But eventually those rallies run into those final three spots, and get killed like they did on Tuesday night. Collectively, the bottom third of the lineup in the win over the Blue Jays went 0-8, leaving nine runners on base. Hell, even in the eighth inning when that group single-handedly put the Red Sox ahead, they did so largely thanks to an error from Bo Bichette to put Dalbec, the leadoff hitter in the inning, on second. He was brought home after two productive outs moved him up a base each time. Now, credit where it’s due to Bradley and Connor Wong putting the ball in play and hitting it to the right spots to move the runners along, but that’s not exactly a sustainable run scoring strategy.

So, what’s the fix for this? In the short-term, it’s simply to hope this is mostly small sample size noise that will even out as the season goes along, and there is at least some optimism for this. Dalbec isn’t walking, but he’s doing a decent job at laying off pitches out of the zone, at least in comparison to the first half of last season. Bradley is actually putting up some good at bats and is slightly above-average on the season. He’s going the other way a lot, which is typically a sign that he is feeling good at the plate. Vázquez hit a home run right before hitting the COVID IL, hopefully a sign he’s ready to turn things around with the bat.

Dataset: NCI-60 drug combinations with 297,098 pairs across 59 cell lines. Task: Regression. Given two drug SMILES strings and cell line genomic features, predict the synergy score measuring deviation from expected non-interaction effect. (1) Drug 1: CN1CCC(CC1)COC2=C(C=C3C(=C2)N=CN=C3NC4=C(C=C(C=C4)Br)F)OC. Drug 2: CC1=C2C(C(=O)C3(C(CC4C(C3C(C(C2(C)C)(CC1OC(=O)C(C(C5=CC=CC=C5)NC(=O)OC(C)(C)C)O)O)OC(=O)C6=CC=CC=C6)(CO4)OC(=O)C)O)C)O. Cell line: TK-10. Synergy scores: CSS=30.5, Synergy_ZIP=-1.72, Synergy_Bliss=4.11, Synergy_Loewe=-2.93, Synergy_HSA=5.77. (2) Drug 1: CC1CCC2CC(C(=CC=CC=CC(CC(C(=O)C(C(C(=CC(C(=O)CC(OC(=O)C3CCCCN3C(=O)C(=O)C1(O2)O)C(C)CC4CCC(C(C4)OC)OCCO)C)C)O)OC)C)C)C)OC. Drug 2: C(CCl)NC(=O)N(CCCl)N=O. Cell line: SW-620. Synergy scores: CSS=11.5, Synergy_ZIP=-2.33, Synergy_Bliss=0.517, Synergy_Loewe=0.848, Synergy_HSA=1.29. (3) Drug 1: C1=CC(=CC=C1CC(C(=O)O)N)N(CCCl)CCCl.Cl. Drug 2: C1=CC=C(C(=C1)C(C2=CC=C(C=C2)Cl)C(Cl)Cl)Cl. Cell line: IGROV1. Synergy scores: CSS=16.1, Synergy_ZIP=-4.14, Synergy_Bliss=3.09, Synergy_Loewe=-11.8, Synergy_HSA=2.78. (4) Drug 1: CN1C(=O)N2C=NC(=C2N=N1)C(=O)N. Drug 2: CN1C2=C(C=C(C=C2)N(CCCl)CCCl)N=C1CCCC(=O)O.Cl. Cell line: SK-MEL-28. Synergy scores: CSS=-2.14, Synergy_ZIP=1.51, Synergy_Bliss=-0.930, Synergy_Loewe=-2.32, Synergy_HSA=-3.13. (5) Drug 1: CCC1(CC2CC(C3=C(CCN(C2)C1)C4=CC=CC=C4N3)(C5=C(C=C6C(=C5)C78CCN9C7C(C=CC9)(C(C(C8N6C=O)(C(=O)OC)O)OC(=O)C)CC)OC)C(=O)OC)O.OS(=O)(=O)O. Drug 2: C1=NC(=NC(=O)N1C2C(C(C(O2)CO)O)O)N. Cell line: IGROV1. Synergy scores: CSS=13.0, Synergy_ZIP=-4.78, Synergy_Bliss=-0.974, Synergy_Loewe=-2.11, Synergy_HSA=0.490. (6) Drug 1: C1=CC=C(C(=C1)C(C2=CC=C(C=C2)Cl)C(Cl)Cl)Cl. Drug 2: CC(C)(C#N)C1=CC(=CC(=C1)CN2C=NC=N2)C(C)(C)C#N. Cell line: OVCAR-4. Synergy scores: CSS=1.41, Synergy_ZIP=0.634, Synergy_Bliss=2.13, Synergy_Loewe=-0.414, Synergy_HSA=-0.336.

Toronto Blue Jays v Boston Red Sox Photo by Adam Glanzman/Getty Images

But really, it’s the bench that looks like the biggest issue, and the fix seems to be shuffling things around and hoping they can weather this storm until some potentially impact players can come up from Worcester. Triston Casas should be up this summer, replacing Travis Shaw’s spot and potentially taking a lot of at bats away from Dalbec. The latter is a bench upgrade over Shaw, and the hope is that Casas will be ready to upgrade the starting lineup from the jump. If Bradley gets into another cold streak, hopefully Jarren Duran will show his offseason adjustments are bearing fruit and be ready for another crack in the majors, replacing someone like Rob Refsnyder (who has yet to play in the majors but was hitting well in Triple-A) or Jonathan Araúz. We’re seeing two young catchers on the roster right now amid the team’s COVID issues, and perhaps one of Connor Wong or Ronaldo Hernández will force their way up to a bench role at some point this summer and lengthen that bench.

Whatever the case may be, the Red Sox need something to change here, whether it’s simply by improvement from the guys already here or new faces making an impact. The top two-thirds of this lineup is good enough to put runs on the board and give this team a puncher’s chance against any team, but only if the bottom third is doing enough to at least not kill all of their rallies. That hasn’t quite happened yet, and it’s showing in the team’s overall offensive numbers.